Sunday, November 13, 2011

Letter of Thanks to All Who Voted for Bear Rescue Facility

Thank You!
I'm so happy I was rescued by Northern Lights Wildlife Refuge, Bear Rescue Facility! I really missed my mother's milk and they fed me. Next year I'm going home because I'll be big and strong and healthy. Thank you for giving me my life back.
Clover the Kermode
a,k.a. Spirit Bear

Photo courtesy of NLWS:

Clover when he first arrived at the shelter.

Can you believe it? 21,465 votes in 12 days!! Thank you to everyone who voted for the Bear Rescue Facility at the Northern Lights Wildlife Shelter. It's been a wild ride, but so many of you supported our cause we safely got through it in the Top 10, and now it is up to the judges. We finished in 3rd place with 6,977 supporters, which is a good spot to be for the final judging. The final results will be available January 25, 2012. So, we can all take a breather, have a Merry Christmas and a Very Happy New Year! Thank you again for all your help.
Betty Gelean

Monday, November 7, 2011

Children of the Fog by Cheryl Kaye Tardif

Published by Imajin Books
Reviewed from Kindle ebook

A parent's worst nightmare—a mother's greatest fear. This story of terror, fear, remorse, and unfulfilled closure is deftly written. The contrast between the sweetness and light at the beginning and the bleak blackness and despair in the midst of the horror is overwhelmingly realistic. The excruciating pain of not knowing, coupled with the feeling of guilt—she should have done things differently, she should have been able to save her child—chews at the mother's insides. This very dark story may seem over the top with other problems running throughout but it is not. Trauma flattens the soul, the voice is still and dead or shrill and frenzied as different parts of the story unfold.

As a mother myself, I found this an emotional book to read, and yet I was mesmerized by it and couldn't put it down. Cheryl Kaye Tardif brings detail and personality to every book she writes. Midway through this story as our protagonist Sadie runs from the myriad upheavals in her life into solitude, a shift in the feel of the book follows her and leads us into a different place, a place of temporary respite from tragedy, bringing us into nature and the natural order of things, however brief it may be. But when Sadie sees glimpses of children and hears childish laughter in the woods, is she hallucinating? Who is leaving her little gifts, and why an onion for goodness sake? What does the crow that taps on her window have to do with anything?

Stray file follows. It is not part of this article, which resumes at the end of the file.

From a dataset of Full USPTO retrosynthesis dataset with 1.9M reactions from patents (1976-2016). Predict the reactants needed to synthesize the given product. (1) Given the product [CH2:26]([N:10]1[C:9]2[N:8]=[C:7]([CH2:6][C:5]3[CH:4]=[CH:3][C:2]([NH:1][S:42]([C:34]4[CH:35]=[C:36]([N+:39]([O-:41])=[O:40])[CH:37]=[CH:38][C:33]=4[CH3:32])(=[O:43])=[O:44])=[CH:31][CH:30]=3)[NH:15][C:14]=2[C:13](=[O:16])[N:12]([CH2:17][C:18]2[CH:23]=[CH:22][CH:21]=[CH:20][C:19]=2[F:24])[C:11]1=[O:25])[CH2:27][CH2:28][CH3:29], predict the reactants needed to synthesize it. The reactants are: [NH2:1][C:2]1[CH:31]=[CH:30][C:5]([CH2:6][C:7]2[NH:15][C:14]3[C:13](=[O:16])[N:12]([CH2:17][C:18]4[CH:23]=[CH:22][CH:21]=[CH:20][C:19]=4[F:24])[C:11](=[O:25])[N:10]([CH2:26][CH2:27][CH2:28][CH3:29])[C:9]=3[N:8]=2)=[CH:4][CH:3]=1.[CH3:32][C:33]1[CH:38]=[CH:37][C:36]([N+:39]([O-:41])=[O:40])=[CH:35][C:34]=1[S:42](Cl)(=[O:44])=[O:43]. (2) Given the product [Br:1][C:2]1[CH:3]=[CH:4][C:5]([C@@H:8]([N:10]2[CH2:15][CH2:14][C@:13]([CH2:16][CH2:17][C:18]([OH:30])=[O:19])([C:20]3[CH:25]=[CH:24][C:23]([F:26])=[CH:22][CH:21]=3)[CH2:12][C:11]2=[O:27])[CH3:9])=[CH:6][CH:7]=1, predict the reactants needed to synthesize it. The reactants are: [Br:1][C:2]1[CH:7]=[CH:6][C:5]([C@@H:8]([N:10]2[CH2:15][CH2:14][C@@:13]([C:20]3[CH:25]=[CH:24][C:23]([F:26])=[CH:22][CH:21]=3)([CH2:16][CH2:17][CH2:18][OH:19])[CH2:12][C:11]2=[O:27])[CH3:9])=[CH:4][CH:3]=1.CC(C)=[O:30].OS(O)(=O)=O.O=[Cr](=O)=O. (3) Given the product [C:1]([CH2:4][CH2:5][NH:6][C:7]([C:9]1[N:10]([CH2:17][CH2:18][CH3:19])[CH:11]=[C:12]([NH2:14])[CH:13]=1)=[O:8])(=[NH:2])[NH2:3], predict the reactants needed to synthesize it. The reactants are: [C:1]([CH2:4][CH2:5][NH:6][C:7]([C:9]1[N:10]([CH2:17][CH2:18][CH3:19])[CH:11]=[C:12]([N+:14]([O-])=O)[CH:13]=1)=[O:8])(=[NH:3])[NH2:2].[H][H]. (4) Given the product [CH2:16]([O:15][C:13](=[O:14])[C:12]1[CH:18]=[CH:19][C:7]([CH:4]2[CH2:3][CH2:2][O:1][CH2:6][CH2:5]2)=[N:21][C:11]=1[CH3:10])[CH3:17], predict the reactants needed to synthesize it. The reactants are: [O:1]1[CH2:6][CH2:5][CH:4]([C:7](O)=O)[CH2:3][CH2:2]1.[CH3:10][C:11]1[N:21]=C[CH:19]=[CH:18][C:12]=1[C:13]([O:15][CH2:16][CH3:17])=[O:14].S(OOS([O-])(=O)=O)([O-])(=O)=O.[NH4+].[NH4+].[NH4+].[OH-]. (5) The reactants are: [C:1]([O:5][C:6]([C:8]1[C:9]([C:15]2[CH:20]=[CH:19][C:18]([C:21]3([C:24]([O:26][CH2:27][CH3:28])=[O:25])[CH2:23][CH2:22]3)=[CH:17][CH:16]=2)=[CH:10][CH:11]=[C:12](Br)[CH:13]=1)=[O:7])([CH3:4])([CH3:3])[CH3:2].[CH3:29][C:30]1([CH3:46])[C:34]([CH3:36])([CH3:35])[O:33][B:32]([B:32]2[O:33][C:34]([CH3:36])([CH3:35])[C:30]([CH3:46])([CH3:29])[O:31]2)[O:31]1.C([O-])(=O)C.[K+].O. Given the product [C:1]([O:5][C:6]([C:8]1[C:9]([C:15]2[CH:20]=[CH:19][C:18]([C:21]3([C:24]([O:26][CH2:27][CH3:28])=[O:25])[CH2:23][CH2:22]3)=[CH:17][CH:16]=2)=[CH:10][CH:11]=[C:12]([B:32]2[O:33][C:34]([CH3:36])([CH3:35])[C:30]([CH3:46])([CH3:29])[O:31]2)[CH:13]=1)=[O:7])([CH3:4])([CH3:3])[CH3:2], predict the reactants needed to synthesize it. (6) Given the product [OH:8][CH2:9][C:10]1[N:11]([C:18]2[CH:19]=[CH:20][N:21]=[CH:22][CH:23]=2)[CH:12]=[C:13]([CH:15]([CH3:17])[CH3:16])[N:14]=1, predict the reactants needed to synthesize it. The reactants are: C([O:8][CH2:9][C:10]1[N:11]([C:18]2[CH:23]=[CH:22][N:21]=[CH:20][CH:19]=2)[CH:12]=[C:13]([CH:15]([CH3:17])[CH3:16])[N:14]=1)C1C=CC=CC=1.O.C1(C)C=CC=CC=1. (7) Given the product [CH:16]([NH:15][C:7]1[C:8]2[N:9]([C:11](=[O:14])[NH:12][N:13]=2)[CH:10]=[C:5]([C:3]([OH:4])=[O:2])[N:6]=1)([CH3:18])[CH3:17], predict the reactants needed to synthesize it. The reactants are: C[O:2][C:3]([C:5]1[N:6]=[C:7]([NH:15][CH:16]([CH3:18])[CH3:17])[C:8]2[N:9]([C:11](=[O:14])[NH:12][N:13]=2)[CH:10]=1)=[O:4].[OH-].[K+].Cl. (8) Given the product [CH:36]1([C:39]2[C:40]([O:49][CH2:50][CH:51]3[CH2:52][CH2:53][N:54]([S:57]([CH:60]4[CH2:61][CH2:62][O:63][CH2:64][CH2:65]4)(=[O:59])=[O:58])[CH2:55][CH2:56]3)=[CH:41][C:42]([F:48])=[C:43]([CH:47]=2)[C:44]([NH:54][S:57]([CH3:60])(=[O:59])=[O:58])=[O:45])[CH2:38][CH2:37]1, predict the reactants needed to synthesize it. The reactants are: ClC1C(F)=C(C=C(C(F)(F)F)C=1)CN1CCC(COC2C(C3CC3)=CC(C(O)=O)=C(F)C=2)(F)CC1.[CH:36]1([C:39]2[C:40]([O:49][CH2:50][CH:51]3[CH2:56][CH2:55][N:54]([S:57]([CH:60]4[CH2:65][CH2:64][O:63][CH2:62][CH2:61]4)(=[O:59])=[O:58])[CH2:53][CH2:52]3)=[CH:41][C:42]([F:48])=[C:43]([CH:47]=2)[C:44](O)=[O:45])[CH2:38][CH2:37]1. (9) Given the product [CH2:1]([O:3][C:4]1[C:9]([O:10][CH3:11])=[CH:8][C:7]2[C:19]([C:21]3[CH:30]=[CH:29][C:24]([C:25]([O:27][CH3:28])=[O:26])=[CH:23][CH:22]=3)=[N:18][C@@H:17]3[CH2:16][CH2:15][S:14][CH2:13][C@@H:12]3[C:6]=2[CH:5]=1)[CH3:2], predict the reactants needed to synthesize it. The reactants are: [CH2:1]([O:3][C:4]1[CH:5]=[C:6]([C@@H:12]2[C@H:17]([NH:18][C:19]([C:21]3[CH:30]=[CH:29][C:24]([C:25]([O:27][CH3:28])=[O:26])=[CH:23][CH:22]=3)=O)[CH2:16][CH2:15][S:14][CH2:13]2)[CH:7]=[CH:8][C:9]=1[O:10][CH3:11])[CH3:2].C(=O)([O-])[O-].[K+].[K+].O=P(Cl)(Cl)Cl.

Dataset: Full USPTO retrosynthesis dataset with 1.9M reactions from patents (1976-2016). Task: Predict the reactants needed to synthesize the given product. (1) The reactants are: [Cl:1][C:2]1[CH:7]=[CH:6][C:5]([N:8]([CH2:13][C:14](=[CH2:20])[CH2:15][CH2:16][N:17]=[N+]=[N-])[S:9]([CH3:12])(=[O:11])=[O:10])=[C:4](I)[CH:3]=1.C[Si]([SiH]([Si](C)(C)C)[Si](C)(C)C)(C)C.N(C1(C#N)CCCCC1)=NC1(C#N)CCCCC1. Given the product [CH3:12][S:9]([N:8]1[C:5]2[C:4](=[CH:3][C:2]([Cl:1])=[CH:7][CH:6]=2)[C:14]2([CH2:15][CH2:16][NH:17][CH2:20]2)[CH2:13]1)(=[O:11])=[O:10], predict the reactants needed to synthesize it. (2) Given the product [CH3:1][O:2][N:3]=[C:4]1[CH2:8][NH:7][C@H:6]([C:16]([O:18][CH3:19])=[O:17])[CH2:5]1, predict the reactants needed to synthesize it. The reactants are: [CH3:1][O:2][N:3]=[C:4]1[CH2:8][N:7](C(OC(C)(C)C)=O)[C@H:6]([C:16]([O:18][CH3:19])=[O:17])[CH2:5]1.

The suspense builds up until it spills over in this tense story. Is it God? Kismet? Fate? Something or someone is driving Sadie deeper and deeper into the fog and dark. She must keep her wits about her to understand what is being shown her. This book tugs at the heart and dredges up our fears and mortality. A tale of innocence and evil well told, with an ending that will both thrill and chill.

Murder Trims the Tree: a Gertie Johnson Christmas Mystery by Deb Baker

How would you prefer to spend Christmas, in jail or doing community service? Gertie and her group of investigators, The Trouble Busters, naturally chose to do community service. The Trouble Busters, possibly considered to be The Trouble Makers by the judge, is a group of three "older" women who have been charged with obstructing justice. Living with her 92 year old mother-in-law, Gertie has a secret motive for suggesting they do their time at the assisted living home in Trenary, in the Michigan Upper Peninsula. She is hoping Grandma, her late husband's mother, will like it so much she will elect to move there, especially since an old boy-friend Earl is there, so she has included in her group of forced volunteers her thorn-in-the-side mother-in-law, and Gertie's companion dog Fred, a German Shepherd. An ex-police dog, he is easily the most capable member of the investigators.

What they don't realize until already committed to volunteering there, is that Earl is a joker with a nasty bent. Being served "chocolate" candies that turn out to have a distinct odour that he "made" himself, it doesn't take long to decide this choice was not particularly a good idea. Unfortunately for this zany group, they are stranded there when they are cut off from escape by a huge snowstorm. The staff takes advantage of the new arrivals to take a day off, leaving them almost solely responsible for the residents and under the watch of the intolerable head of the facility, Nurse Shrank, a seriously scary thought.